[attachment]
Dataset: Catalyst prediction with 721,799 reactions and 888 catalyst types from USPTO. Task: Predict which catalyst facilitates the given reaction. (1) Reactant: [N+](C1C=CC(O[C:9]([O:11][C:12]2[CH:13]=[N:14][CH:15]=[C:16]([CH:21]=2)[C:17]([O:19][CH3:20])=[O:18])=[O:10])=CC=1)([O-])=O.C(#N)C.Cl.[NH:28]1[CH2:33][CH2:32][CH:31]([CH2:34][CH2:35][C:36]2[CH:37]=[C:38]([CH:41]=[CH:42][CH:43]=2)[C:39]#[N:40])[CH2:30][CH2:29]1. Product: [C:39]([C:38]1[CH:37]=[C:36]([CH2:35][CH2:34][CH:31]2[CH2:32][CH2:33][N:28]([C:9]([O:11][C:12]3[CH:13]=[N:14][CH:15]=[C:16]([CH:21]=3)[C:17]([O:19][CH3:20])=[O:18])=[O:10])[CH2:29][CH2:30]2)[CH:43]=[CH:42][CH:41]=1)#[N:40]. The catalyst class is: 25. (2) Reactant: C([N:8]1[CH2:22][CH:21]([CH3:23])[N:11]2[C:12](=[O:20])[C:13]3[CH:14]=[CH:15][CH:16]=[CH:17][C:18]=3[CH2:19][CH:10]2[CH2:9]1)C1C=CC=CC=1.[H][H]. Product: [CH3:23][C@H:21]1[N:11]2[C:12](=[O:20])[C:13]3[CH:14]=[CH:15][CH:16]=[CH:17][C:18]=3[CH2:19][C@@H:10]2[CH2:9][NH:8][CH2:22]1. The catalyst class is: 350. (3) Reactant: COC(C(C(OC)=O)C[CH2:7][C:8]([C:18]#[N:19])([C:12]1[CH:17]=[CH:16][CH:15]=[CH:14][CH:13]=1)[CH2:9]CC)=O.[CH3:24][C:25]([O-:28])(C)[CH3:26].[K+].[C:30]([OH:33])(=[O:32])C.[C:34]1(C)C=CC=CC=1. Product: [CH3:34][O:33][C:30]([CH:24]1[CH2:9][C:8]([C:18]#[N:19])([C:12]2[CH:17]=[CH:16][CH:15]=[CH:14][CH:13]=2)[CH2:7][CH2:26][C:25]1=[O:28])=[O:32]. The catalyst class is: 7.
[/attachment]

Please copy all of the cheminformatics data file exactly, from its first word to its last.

Dataset: Catalyst prediction with 721,799 reactions and 888 catalyst types from USPTO. Task: Predict which catalyst facilitates the given reaction. (1) Reactant: [N+](C1C=CC(O[C:9]([O:11][C:12]2[CH:13]=[N:14][CH:15]=[C:16]([CH:21]=2)[C:17]([O:19][CH3:20])=[O:18])=[O:10])=CC=1)([O-])=O.C(#N)C.Cl.[NH:28]1[CH2:33][CH2:32][CH:31]([CH2:34][CH2:35][C:36]2[CH:37]=[C:38]([CH:41]=[CH:42][CH:43]=2)[C:39]#[N:40])[CH2:30][CH2:29]1. Product: [C:39]([C:38]1[CH:37]=[C:36]([CH2:35][CH2:34][CH:31]2[CH2:32][CH2:33][N:28]([C:9]([O:11][C:12]3[CH:13]=[N:14][CH:15]=[C:16]([CH:21]=3)[C:17]([O:19][CH3:20])=[O:18])=[O:10])[CH2:29][CH2:30]2)[CH:43]=[CH:42][CH:41]=1)#[N:40]. The catalyst class is: 25. (2) Reactant: C([N:8]1[CH2:22][CH:21]([CH3:23])[N:11]2[C:12](=[O:20])[C:13]3[CH:14]=[CH:15][CH:16]=[CH:17][C:18]=3[CH2:19][CH:10]2[CH2:9]1)C1C=CC=CC=1.[H][H]. Product: [CH3:23][C@H:21]1[N:11]2[C:12](=[O:20])[C:13]3[CH:14]=[CH:15][CH:16]=[CH:17][C:18]=3[CH2:19][C@@H:10]2[CH2:9][NH:8][CH2:22]1. The catalyst class is: 350. (3) Reactant: COC(C(C(OC)=O)C[CH2:7][C:8]([C:18]#[N:19])([C:12]1[CH:17]=[CH:16][CH:15]=[CH:14][CH:13]=1)[CH2:9]CC)=O.[CH3:24][C:25]([O-:28])(C)[CH3:26].[K+].[C:30]([OH:33])(=[O:32])C.[C:34]1(C)C=CC=CC=1. Product: [CH3:34][O:33][C:30]([CH:24]1[CH2:9][C:8]([C:18]#[N:19])([C:12]2[CH:17]=[CH:16][CH:15]=[CH:14][CH:13]=2)[CH2:7][CH2:26][C:25]1=[O:28])=[O:32]. The catalyst class is: 7.